Two weeks ago, I pointed to several Aesthetic Realism maxims by Eli Siegel from his book Damned Welcome: Aesthetic Realism Maxims. These statements—many of them swift and pithy—are, he wrote, “meant to bother into appreciation.” I find myself thinking of some of these maxims as I try to make sense of what’s happening in our confusing time.
So here are others that encourage me very much.
“If you have time, remember it’s a privilege.”
“The universe, being clever, has given scientists trouble.”
“Let us not be angry at the way we’re angry.”
“It hasn’t yet been scientifically proved that any lovely thing is really over.”
“We are of the world; our job is to be fair to the preposition.”
As we’re all looking to make sense of a world that has beautiful spring flowers and a terrifying pandemic, we need the way of seeing that’s in the study of Aesthetic Realism. A means to this is the wonderful maxims by Eli Siegel in his book Damned Welcome. In the preface to the book, Mr. Siegel writes:
These maxims are…in behalf of a world too often seen as unkind, dull, and just too bewildering for anything. It is better to be bewildered by an Aesthetic Realism maxim about things than by things themselves….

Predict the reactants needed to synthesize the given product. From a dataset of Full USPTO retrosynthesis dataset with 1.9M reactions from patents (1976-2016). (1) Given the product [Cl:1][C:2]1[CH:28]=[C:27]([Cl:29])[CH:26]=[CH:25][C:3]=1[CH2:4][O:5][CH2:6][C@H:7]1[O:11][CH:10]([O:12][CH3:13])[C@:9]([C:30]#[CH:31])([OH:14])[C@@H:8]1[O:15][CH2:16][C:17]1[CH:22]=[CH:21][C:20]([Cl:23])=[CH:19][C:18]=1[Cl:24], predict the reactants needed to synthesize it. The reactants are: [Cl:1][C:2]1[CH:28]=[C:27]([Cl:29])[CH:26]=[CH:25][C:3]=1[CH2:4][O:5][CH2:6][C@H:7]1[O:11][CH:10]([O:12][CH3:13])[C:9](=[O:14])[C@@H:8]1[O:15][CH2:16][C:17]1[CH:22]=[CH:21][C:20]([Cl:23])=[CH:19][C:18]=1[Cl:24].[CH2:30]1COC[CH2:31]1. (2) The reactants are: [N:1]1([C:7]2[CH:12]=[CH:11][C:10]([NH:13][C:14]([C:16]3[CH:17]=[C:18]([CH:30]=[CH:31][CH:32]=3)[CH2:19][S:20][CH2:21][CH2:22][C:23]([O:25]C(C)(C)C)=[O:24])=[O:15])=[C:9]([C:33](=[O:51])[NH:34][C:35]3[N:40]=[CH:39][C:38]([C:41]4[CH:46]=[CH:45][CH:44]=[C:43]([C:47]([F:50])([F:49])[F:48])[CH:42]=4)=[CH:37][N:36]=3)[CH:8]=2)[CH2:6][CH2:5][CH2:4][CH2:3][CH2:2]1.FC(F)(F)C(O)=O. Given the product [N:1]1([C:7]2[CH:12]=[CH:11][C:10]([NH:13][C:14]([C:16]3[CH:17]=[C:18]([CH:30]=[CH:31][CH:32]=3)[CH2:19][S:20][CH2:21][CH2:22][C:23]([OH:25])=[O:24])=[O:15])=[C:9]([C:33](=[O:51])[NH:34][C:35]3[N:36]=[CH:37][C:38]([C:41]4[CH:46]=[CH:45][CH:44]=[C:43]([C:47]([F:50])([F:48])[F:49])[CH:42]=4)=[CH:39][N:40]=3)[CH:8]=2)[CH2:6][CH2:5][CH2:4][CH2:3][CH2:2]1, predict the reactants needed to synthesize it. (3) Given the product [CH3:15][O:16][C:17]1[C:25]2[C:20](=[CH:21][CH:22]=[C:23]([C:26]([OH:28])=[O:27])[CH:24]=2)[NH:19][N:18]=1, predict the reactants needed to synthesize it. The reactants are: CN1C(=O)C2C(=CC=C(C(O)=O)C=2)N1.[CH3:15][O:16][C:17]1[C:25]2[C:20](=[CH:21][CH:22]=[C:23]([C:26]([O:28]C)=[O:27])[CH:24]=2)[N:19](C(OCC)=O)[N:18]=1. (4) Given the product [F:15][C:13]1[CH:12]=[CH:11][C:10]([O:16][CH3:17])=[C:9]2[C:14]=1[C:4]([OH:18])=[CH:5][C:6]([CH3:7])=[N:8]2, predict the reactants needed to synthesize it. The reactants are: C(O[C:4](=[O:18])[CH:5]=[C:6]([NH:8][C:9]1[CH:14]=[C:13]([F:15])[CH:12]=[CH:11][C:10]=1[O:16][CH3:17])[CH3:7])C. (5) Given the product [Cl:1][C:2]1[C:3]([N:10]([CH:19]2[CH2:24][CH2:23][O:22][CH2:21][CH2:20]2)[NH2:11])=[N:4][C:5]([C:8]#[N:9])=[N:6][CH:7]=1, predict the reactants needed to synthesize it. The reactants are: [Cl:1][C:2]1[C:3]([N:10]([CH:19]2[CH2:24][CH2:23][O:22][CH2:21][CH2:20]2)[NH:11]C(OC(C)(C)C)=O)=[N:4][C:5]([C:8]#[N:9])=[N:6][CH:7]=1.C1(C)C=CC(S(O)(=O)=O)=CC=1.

The present maxims…are on the side of a reasoned gaiety, and a spontaneous, bubbling seriousness. They are meant to bother into appreciation.
Here are some that I love, and feel are relevant to our time. More will follow!
“Our loveliest memories can be helped by our most fundamental hopes.”
“Sighs should be efficient; if not, we should long for their departure.”
“A person is courageous who is comfortable in larger territory than is usual.”
“When we don’t want people to get the hard facts about ourselves, we are not in favor of these three things: the facts, people, ourselves.”
“Only a person who loves people can be alone rightly.”
“Being oneself is a lifetime job, not to be shirked when we sleep.”